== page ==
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Response to Program Underscores Need for Affordable Housing, Officials Say

By Olin Ericksen
Staff Writer

August 22 -- The number of applicants for Section 8 housing has more than doubled since Santa Monica last opened its doors to the highly coveted federally funded program six years ago, according to City officials.

While housing officials said it could be weeks before all the applications are returned, the City printed a record 9,500 forms during the three-week application period from July 24 to August 14.

Only 500 blank one-page sheets were recovered, and between 8,000 and 8,500 are estimated to have been handed out, officials said.

“It’s hard to say how many were actually picked up,” said housing authority administrator Peter Mezza. “We won’t have that number for a number of weeks until they actually get input into the database.”

But as many as 7,500 names of people seeking rental vouchers could be added to the current list seeking one of 1,092 vouchers currently offered through the City, Mezza estimated.

That’s more than twice the 3,500 applicants accepted in 2000 -- 500 of whom have yet to receive assistance and will be offered vouchers before any new applicants are admitted to the program, according to Mezza.

“There’s going to be about a six month wait until we get to a person on the new list,” Mezza said.

Still, the wait may be worth it. The vouchers pay one third of the recipients’ annual adjusted gross income for an apartment in buildings whose owners are part of the program.

In the coveted beachside city, that means a voucher can cover as much as $1,099 for a studio, $1,352 for a one-bedroom unit, $1,853 for a two bedroom unit and $2,411 for units with three or more bedrooms.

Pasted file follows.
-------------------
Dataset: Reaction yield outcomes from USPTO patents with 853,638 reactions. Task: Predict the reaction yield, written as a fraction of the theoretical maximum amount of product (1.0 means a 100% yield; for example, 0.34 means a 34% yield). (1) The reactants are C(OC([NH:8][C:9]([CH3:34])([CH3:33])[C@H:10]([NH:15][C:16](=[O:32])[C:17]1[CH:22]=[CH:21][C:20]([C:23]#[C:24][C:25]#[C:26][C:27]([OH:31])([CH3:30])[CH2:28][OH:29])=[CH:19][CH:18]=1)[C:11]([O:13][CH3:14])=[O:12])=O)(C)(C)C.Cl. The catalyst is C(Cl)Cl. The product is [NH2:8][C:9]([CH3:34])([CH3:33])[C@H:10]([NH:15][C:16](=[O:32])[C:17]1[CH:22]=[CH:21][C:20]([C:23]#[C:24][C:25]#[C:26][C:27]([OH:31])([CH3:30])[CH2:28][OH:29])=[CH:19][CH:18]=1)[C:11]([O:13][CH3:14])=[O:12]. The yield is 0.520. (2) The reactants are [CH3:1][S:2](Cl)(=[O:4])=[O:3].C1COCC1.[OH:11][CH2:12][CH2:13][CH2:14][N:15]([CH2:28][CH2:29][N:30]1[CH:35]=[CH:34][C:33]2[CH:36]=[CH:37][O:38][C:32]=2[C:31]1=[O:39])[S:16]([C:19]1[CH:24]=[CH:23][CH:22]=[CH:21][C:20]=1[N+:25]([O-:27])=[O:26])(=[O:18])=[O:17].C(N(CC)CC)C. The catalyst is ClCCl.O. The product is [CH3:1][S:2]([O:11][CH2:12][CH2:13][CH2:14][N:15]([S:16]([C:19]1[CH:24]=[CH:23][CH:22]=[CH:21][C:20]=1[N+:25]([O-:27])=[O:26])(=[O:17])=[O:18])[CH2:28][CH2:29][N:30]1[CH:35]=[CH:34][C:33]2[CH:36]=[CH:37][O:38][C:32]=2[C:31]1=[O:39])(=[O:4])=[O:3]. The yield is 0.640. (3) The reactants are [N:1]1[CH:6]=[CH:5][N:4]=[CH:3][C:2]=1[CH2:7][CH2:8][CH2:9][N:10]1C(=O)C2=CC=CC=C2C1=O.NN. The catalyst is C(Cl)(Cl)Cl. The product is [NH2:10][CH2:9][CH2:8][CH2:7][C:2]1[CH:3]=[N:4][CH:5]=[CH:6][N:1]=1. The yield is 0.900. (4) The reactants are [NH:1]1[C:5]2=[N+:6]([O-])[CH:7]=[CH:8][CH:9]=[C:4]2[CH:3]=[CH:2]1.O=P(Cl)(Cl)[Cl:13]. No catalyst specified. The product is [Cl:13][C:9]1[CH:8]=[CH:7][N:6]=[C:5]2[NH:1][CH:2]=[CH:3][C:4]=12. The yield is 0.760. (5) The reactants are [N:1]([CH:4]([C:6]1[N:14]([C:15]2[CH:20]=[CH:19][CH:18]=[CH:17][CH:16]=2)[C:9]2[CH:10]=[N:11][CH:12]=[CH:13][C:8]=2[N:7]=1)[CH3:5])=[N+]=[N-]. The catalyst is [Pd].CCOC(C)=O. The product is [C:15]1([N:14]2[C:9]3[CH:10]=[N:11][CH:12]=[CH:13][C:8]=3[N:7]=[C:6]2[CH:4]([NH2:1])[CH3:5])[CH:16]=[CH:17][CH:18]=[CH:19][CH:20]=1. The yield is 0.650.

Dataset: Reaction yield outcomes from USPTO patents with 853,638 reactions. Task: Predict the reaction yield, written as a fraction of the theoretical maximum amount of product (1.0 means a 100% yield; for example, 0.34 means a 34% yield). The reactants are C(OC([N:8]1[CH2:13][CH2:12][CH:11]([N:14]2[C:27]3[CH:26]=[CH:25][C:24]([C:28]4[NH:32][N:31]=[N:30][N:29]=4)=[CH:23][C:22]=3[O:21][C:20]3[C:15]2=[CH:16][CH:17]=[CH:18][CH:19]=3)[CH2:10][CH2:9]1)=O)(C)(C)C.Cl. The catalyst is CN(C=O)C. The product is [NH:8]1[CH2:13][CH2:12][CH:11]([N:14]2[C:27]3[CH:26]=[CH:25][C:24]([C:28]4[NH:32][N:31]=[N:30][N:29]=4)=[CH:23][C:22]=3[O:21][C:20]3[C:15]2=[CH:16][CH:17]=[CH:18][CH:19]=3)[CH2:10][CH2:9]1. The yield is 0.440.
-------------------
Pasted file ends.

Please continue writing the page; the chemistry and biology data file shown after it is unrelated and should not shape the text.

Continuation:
Strict guidelines and preferences, however, may weed out some applicants, housing officials said.

Only individuals defined as very low income by the U.S. Department of Housing and Urban Development (HUD) can qualify. In Santa Monica, that means those who make less than 50 percent of the median income for Los Angeles County, or $24,250 for an individual, $27,700 for a family of two and $31,200 for a family of three.

In addition, a local preference will be given to those who already live or work in Santa Monica, while a State preference favors veterans and their families.

The sharp increase in the number of applicants disturbed, but did not surprise Bob Moncrief, the City’s Housing and Redevelopment manager.

“The program truly serves the poorest of the poor, so it’s not surprising the demand,” Moncrief said. “The demand for affordable housing continues to grow.”

Increased rents, land cost and economic disparity all contribute to the flood of new applicants, he said.

“I’m not an economist, but the gap between the rich and poor is growing,“ said Moncrief. “Rents are going up and are almost out of reach.”

Nearly 70 percent of those currently served by the program are elderly or disabled mentally or physically, Moncrief said.

The other 30 percent are the homeless and destitute, and that number may rise in coming years as City officials consider using more redevelopment money to help house the homeless who have been on the streets the longest.

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